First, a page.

Wednesday, June 24, 2009

Shochugeiko Day 2 evening, Day 3 morning

I'm a little stiff and sore today, but I'm not sure why. Sore, I think because I made a few less-than-perfect attempts at ippon seoi nage during a lesson/discussion with Kyle Sloan Sensei. That's mostly isolated to my lower back, but it's not unbearable. The general stiffness all over, though, I'm not sure why that is. Sure, I went to several classes, but I didn't exactly exert myself to an extraordinary degree.

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In Aikido, we continued working on the kaeshi waza reversal techniques, and saw some nice experimental discoveries. The one problem that always seems to plague most aikidoka when attempting randori is we get into a competitive state of mind (winning and loosing) and many time forgo "real" attacks and honest recoveries for a spirited game of "slap and tickle." We all do it, me included; it's human nature, I suppose.

Lowry Sensei has described truly productive randori as a game of catch, tossing the "ball" back and forth, but for some reason, the idea has had a hard time sinking in, and most folks (again, myself among them) descend quickly to (as he puts it) a game of dodge ball.

But these kaeshi waza exercises/experiments are resembling a game of catch far more than any free and open randori session. Both partners seem to be more interested in exploring possibilities and finding "cool stuff" rather than in winning. Which is probably how it should be!

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In judo, we shared the teaching time (with nage waza, anyway). Sloan Sensei talked about ashi guruma (and showed an entry I hadn't seen, where tori is moving backward, which I liked and I think is easy to teach). Kelly (I forget her last name, sorry) talked about one of her tokui waza, seoi nage, or morote seoi nage. For someone her height, it's a great through; for tall guys like me, it's a little tougher. I try to be reasonably proficient with it, if for no other reason than to be able to teach it, but it's perfect for smaller judoka.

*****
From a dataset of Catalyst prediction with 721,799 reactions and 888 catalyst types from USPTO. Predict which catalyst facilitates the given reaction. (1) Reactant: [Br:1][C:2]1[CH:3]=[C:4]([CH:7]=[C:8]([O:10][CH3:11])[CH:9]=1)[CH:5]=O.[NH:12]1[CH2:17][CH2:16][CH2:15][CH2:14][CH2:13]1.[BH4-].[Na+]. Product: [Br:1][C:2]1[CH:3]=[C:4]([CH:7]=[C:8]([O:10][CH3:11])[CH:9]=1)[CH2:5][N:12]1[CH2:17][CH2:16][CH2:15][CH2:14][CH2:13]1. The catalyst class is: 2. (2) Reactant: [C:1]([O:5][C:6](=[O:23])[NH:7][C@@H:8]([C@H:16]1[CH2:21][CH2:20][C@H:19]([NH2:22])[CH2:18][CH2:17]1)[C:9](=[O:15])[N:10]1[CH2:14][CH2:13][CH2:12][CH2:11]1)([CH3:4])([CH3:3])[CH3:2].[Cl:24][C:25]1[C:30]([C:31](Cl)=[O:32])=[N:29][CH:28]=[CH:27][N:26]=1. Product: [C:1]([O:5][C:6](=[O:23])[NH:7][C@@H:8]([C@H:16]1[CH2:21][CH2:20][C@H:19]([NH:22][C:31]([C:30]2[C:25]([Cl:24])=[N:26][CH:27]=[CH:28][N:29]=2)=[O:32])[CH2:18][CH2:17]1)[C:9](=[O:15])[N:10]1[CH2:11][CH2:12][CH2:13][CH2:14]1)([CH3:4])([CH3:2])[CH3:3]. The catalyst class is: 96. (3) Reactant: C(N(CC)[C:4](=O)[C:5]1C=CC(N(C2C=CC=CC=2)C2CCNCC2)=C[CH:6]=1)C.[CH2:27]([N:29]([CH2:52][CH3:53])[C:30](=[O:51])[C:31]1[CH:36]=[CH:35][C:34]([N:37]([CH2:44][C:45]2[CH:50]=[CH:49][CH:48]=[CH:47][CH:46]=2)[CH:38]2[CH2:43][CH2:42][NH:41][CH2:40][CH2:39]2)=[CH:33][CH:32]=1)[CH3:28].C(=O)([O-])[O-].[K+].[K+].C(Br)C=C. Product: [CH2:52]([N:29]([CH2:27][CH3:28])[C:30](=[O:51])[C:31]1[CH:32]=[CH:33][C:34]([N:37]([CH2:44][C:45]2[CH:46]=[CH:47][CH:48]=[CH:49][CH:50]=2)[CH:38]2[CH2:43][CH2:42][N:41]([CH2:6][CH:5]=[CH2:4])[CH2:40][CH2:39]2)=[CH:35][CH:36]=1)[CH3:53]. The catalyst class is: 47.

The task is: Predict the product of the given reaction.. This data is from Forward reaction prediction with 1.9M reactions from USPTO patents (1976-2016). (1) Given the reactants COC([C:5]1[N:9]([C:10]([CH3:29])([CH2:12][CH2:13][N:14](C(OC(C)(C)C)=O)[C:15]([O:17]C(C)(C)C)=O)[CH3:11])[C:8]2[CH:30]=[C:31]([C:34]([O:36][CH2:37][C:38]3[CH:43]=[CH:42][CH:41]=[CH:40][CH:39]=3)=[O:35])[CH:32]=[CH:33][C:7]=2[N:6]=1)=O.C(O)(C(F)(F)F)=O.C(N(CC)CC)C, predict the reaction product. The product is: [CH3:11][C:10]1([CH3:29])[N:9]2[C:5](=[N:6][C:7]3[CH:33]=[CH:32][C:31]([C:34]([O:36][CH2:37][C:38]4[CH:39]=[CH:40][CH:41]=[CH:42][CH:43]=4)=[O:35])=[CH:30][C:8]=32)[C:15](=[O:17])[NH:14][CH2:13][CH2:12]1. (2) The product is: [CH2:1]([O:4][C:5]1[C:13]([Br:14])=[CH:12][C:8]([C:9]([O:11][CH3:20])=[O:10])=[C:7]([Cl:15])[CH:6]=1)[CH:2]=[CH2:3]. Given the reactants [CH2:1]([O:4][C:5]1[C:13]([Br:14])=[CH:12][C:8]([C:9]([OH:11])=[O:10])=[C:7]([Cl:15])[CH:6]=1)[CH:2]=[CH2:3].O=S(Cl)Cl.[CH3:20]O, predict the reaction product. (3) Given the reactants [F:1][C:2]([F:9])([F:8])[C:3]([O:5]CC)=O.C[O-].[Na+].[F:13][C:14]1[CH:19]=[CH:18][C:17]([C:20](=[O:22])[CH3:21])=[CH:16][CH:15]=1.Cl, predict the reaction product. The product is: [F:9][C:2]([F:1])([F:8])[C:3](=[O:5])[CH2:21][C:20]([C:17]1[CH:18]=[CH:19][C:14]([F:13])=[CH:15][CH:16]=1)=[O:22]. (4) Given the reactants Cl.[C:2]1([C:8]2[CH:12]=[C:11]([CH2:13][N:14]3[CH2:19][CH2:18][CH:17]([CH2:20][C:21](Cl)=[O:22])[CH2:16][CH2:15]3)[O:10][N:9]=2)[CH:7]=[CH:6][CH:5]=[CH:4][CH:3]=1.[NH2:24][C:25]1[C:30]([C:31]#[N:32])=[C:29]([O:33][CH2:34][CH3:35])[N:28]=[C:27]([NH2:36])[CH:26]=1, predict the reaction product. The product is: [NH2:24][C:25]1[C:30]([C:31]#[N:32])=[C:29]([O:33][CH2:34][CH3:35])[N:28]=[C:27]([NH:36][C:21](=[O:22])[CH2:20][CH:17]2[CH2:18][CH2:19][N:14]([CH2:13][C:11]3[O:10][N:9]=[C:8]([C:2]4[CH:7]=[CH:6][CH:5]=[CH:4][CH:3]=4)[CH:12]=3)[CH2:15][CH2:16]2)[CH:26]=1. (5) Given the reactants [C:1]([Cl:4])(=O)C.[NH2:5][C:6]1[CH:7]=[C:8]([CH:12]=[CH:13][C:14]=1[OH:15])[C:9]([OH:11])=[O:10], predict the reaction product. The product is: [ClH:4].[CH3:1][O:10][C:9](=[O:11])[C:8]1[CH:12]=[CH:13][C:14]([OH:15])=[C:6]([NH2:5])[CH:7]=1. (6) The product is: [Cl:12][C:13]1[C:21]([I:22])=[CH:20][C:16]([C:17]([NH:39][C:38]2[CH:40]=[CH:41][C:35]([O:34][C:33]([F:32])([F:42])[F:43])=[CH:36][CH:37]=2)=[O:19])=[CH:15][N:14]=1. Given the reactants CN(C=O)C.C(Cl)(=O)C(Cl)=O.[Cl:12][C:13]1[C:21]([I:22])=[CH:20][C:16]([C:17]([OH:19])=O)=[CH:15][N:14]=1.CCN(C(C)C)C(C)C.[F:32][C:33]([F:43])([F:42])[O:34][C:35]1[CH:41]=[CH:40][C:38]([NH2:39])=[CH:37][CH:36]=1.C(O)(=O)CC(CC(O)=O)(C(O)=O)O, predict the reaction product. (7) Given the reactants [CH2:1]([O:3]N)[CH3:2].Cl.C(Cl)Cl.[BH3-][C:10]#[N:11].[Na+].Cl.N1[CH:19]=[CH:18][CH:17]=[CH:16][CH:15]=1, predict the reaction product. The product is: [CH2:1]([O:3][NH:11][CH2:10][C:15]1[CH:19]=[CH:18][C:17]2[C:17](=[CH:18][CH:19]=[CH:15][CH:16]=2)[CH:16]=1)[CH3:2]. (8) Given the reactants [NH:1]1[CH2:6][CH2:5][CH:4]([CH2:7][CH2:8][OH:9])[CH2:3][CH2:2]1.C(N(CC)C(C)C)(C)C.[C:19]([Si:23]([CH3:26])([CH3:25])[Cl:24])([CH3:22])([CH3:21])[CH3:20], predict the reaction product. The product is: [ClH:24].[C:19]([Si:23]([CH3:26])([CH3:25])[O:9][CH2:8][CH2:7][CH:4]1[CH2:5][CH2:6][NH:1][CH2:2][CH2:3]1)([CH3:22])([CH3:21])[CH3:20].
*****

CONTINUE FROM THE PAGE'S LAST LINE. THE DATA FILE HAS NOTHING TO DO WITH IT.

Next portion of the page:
I talked about a series of throws that I've been thinking about which come off of the deashi harai foot-sweep drill that we do at the beginning of every class. It's sort of a lead-in to the foot-sweep-to-control drill. Or you can think of it as using the action of catching the foot as a form of kazushi to set up another throw (depending upon how uke gets his foot free). I'll have to make a post specifically about that some time.

In newaza, we covered a bit of the envelope drill, and Sloan Sensei shared some sneaky "dirty" judo techniques. Always good to have in your back pocket.

This morning we went over much of the same things we did last night, plus a grueling sort of "pretzel making" technique to pull once you've established yoko shiho gatame.

I also got to play with Ben Nowland a bit after class as I explored my thoughts on throws which come off of that foot-sweep. I don't know why I've been thinking along these lines, because I don't know that it's necessary, but it's kind of fun for me, at least!

I'll be heading back tonight for another judo and aikido class. Should I take the Ibuprofen now, or when I get home tonight?

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